Figure 2.

  D ystrophin and F-actin colocalize on mechanically iso- lated sarcolemma in a costameric pattern. Shown is a mechani- cally isolated sarcolemma (a), or a skinned myofiber (b) both stained with A lexa488-phalloidin (green) and rabbit 2 antiserum to dystrophin (red). R ed and green channels were collected si- multaneously and areas of coincidence appear yellow. Shown on the left in (c) are immunoblots containing WG A -Sepharose elu- ates from detergent solubilized control and m dx skeletal muscle membranes stained with rabbit 2 antiserum to dystrophin (D ys), or rabbit 56 antiserum to utrophin (U tr). Shown on the right in c are transverse cryosections of control and m dx skeletal muscle stained with rabbit 2 antiserum to dystrophin. Bars: (b) 10 mm; (c) 50 mm.

  Figure 1.

  mice. Further- more, we examined costameric actin distribution in sarco-

  m dx

  mice. The animals used ranged from 2 to 6 months of age with the isolated sarcolemmal diameters varying from 18– 60 m m for controls and 20–43 m m for

  m dx


m dx

  noise. Since the rabbit 2 antiserum was used throughout this study and had not been previously characterized, we have included evidence documenting its specificity for dys- trophin in Fig. 1 c. To confirm that phalloidin was appro- priately reporting the presence of actin, we double stained sarcolemma with rabbit 2 dystrophin antibodies and a well documented pan-actin monoclonal antibody (C4) reactive with all mammalian actin isoforms (Lessard, 1988). A gain, dystrophin and actin staining exhibited closely overlapping staining patterns suggestive of costameres (Fig. 2, a–c). A s an additional control, similar staining patterns were ob- served when sarcolemma were single-stained for dystro- phin or actin. Finally, no staining was observed when fluo- rescent secondary antibodies were incubated alone with sarcolemma, nor did the secondary antibodies exhibit any inappropriate species cross-reactivity that could poten- tially explain the closely overlapping patterns obtained for dystrophin and actin. Thus, we conclude that a population of actin filaments and dystrophin are tightly associated with the costameric cytoskeleton of normal skeletal muscle such that both can withstand the rigors of mechanical peeling.

  sarcolemma can be most directly and simply ex- plained through an actin stabilizing function normally per- formed by dystrophin. A lternatively, the loss of actin from


m dx

  sar- colemma as reported by monoclonal antibody C4 (Fig. 2, d–f), or phalloidin (Fig. 3, a–c). The absence of actin from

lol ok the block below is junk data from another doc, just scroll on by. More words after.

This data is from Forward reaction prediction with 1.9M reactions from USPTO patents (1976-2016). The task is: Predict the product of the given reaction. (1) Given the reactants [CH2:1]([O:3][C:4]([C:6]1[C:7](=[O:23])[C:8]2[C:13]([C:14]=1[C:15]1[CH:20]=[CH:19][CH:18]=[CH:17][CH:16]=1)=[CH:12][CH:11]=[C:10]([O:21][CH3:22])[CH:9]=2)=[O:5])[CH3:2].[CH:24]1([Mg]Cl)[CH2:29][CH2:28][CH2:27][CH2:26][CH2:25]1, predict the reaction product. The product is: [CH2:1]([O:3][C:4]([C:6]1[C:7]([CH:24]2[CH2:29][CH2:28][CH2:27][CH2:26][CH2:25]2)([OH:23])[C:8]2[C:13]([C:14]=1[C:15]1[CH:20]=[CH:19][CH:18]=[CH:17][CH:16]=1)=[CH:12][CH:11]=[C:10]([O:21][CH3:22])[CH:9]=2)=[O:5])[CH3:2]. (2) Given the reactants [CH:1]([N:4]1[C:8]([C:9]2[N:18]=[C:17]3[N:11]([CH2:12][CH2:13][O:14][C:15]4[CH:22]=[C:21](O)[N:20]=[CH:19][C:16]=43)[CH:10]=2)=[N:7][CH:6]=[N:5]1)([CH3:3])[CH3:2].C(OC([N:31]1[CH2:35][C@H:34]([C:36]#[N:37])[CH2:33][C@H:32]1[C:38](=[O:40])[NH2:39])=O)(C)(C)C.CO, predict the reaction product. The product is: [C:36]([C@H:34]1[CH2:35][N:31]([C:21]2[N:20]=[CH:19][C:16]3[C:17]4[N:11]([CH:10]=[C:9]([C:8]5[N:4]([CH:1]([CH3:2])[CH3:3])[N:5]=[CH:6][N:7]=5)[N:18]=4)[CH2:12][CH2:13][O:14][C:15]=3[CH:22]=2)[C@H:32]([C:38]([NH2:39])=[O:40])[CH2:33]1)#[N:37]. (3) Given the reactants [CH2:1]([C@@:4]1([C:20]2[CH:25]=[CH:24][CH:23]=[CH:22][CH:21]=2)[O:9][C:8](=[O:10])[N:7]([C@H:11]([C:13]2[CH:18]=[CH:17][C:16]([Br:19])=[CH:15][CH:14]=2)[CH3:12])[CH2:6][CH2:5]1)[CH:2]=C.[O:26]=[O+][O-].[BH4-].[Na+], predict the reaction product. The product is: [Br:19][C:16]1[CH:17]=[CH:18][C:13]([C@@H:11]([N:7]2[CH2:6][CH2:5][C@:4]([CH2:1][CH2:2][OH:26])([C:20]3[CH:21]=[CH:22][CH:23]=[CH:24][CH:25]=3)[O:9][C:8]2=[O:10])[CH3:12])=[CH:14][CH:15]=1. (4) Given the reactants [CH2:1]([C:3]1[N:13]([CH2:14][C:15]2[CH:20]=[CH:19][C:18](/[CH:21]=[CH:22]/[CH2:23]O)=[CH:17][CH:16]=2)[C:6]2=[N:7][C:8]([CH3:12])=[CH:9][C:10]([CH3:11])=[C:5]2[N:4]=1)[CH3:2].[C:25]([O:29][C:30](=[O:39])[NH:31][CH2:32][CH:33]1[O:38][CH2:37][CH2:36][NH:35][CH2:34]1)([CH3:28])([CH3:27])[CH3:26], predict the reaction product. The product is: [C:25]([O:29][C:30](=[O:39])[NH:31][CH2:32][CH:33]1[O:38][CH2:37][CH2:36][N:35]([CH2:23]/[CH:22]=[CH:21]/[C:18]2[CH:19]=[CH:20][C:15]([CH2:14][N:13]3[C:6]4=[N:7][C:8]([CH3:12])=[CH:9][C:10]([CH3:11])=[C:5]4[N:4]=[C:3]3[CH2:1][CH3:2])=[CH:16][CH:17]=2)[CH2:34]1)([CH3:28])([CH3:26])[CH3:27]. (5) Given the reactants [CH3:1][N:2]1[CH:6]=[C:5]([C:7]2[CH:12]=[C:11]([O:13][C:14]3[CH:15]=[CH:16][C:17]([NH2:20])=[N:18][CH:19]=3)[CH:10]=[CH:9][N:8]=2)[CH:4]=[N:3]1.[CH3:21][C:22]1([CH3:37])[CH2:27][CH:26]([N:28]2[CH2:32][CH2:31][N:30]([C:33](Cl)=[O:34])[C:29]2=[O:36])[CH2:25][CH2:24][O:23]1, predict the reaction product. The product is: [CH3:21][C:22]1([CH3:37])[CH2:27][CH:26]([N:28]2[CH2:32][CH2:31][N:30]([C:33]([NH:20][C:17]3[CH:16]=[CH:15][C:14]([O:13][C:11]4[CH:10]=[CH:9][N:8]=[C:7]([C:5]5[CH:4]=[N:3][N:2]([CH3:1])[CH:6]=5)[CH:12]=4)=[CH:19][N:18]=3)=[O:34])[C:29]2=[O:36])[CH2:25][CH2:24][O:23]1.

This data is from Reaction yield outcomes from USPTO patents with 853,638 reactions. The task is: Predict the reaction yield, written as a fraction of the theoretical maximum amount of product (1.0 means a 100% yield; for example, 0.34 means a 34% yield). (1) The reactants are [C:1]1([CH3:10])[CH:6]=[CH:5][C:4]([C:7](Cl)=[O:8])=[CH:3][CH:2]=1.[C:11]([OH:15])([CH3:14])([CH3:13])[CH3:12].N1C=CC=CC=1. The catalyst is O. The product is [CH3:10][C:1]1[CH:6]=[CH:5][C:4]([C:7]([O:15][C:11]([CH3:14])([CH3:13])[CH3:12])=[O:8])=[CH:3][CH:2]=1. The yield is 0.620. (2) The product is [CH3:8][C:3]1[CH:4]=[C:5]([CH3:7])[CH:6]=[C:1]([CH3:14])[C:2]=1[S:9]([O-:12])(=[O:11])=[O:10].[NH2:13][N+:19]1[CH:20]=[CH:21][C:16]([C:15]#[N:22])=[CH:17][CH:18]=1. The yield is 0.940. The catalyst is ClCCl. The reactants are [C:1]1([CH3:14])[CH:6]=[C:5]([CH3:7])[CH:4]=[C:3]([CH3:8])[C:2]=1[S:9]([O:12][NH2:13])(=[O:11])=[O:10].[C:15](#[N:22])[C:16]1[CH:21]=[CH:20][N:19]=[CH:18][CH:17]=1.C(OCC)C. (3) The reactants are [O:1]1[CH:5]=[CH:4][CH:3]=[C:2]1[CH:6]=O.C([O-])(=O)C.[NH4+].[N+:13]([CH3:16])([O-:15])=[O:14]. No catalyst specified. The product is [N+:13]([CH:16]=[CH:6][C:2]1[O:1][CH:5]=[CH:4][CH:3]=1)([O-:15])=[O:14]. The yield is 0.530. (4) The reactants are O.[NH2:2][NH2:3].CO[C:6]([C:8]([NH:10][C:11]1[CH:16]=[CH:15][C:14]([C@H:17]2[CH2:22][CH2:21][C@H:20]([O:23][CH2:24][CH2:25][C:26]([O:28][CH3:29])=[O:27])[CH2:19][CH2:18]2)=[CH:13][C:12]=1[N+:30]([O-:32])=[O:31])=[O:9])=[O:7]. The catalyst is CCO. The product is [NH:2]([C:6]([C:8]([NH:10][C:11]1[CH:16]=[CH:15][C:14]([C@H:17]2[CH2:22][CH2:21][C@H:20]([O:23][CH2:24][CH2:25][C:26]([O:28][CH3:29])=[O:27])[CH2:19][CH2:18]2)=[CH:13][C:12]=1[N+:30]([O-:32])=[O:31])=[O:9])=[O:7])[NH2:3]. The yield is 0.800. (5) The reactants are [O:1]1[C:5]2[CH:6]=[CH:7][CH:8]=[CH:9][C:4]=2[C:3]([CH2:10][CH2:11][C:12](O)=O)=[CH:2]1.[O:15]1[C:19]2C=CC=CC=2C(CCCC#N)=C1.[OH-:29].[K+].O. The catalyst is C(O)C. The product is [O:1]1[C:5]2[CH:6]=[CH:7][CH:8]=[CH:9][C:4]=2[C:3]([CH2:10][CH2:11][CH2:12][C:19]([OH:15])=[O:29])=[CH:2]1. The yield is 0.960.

m dx

  mice. To our surprise, we observed that costameric actin was completely absent from

  m dx

  Because dystrophin binds actin in vitro (R ybakova et al., 1996) and the costameric cytoskeleton is altered in dystro- phin-deficient muscle (Minetti et al., 1992, 1994; Porter et al., 1992; E hmer et al., 1997; Williams and Bloch, 1999), we hypothesized that costameric actin should display an ab- normal staining pattern on sarcolemma isolated from dys- trophin-deficient

  Costameric Actin Is Specifically Absent from Dystrophin-deficient Sarcolemma

  Published September 5, 2000

  • dystroglycan (b), or utrophin (c and d) in green. Bar, 10 mm.

  It remained to be determined whether costameric actin was absent from

  Costameric g-actin is appropriately expressed and lo- calized in m dx muscle in situ. Shown in a–c are images of sarco- lemma from normal mouse muscle stained with antibodies spe- cific to a-sarcomeric (a), b-nonmuscle (b), or g-actin (c). Shown in d and e are images of control (d), or m dx sarcolemma (e) dou- ble stained with monoclonal antibodies to a-actinin (green) and polyclonal antibodies to g-actin (red). A reas of coincidence be- tween the two probes appear yellow. Shown in f and g are images of fixed and permeabilized myofibers from control (f) and m dx (g) muscle stained with antibodies specific for g-actin. Bars, 10 mm. Downloaded from

  Figure 4.

  Sarcolemma. Shown are images of mechanically isolated sarcolemma from m dx (a–c) or control muscle (d) stained with A lexa568-phalloidin (a–d) in red, and antibodies to vinculin (a), b

  R etention of vinculin, b-dystroglycan and utrophin on m dx

  muscle before mechanical peeling, Figure 3.

  m dx

  These data indicate that costameric actin appears to be ex- clusively comprised of the g -isoform.